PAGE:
Helping IT shops deal with the security and management of consumer smartphones and tablets in the workplace will be a big theme at Mobile World Congress (MWC) this week.
Samsung and Red Bend Software jointly announced Monday that they will conduct enterprise trials of a dual-persona version of the Galaxy S III smartphone starting in the second quarter. Details of the trials weren't available, but the dual persona Galaxy S III will be demonstrated at MWC.
The Galaxy will run two separate Android OSes -- one for personal use, the other for business use. Red Bend relies on a type 1 mobile hypervisor that runs directly on top of the hardware, with each operating system completely isolated from the other.
BlackBerry recently announced two new smartphones -- the Z10 and the Q10 -- that will also have work and personal data separated, but on a single version of the BlackBerry 10 OS. BlackBerry calls the dual-persona software Balance, and requires corporations to install BlackBerry Enterprise Service 10 software on a firewall protected server to manage many of Balance's features.
Red Bend and Samsung have worked together before, with Samsung using vRapid mobile for over-the-air updates as well as VDirect Mobile software for device management.
SAP also announced at MWC a Mobile Documents app for the iPad that's based on an internal version of the app used by 10,000 of SAP's 53,000 mobile users. When combined with SAP Afaria for mobile device management, SAP contends that businesses will have a complete system for securing mobile devices, apps and content.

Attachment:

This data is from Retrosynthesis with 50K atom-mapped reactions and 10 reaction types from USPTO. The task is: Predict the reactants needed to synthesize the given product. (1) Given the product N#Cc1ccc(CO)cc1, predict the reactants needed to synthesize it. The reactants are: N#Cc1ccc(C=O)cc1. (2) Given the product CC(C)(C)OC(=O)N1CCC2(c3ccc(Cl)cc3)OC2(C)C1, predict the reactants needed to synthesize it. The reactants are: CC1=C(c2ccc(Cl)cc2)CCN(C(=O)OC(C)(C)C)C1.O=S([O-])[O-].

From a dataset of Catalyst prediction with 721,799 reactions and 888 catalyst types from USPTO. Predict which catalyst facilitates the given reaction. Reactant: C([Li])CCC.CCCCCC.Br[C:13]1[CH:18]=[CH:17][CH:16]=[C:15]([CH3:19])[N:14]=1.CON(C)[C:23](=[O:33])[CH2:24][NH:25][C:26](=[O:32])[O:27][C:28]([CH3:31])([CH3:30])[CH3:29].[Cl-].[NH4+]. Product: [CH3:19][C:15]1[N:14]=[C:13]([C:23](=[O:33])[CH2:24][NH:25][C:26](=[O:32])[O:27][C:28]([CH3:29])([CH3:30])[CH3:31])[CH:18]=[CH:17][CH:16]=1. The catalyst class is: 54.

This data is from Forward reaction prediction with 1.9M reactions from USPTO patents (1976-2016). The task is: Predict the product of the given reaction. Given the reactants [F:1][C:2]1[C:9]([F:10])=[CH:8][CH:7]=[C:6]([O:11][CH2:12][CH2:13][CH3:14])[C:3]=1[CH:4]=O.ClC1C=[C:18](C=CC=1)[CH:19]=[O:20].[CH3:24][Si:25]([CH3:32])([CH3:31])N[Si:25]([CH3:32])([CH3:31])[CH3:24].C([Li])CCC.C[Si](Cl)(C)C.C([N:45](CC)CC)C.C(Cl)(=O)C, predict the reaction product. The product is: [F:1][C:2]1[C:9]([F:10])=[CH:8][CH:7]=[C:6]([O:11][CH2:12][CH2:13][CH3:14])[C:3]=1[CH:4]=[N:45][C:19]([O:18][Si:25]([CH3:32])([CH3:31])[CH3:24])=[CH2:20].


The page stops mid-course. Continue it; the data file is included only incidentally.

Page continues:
The Mobile Documents app will give users a single point of access to files and file-sharing capability from any mobile device, SAP said. The app is expected to ship on March 15; pricing has not been announced. SAP said it expects companies to have access to a software development kit to embed file sharing into existing SAP back-office applications. An individual file-sync capability and a corporate shared-documents capability are also planned.
Also at MWC, Good Technology will demonstrate its mobile device encryption security embedded in an ARM-based mobile processor. Such an approach would minimize the risk of mobile security provided solely through software, Good officials said.
Matt Hamblen covers mobile and wireless, smartphones and other handhelds, and wireless networking for Computerworld. Follow Matt on Twitter at @matthamblen or subscribe to Matt's RSS feed. His email address is firstname.lastname@example.org.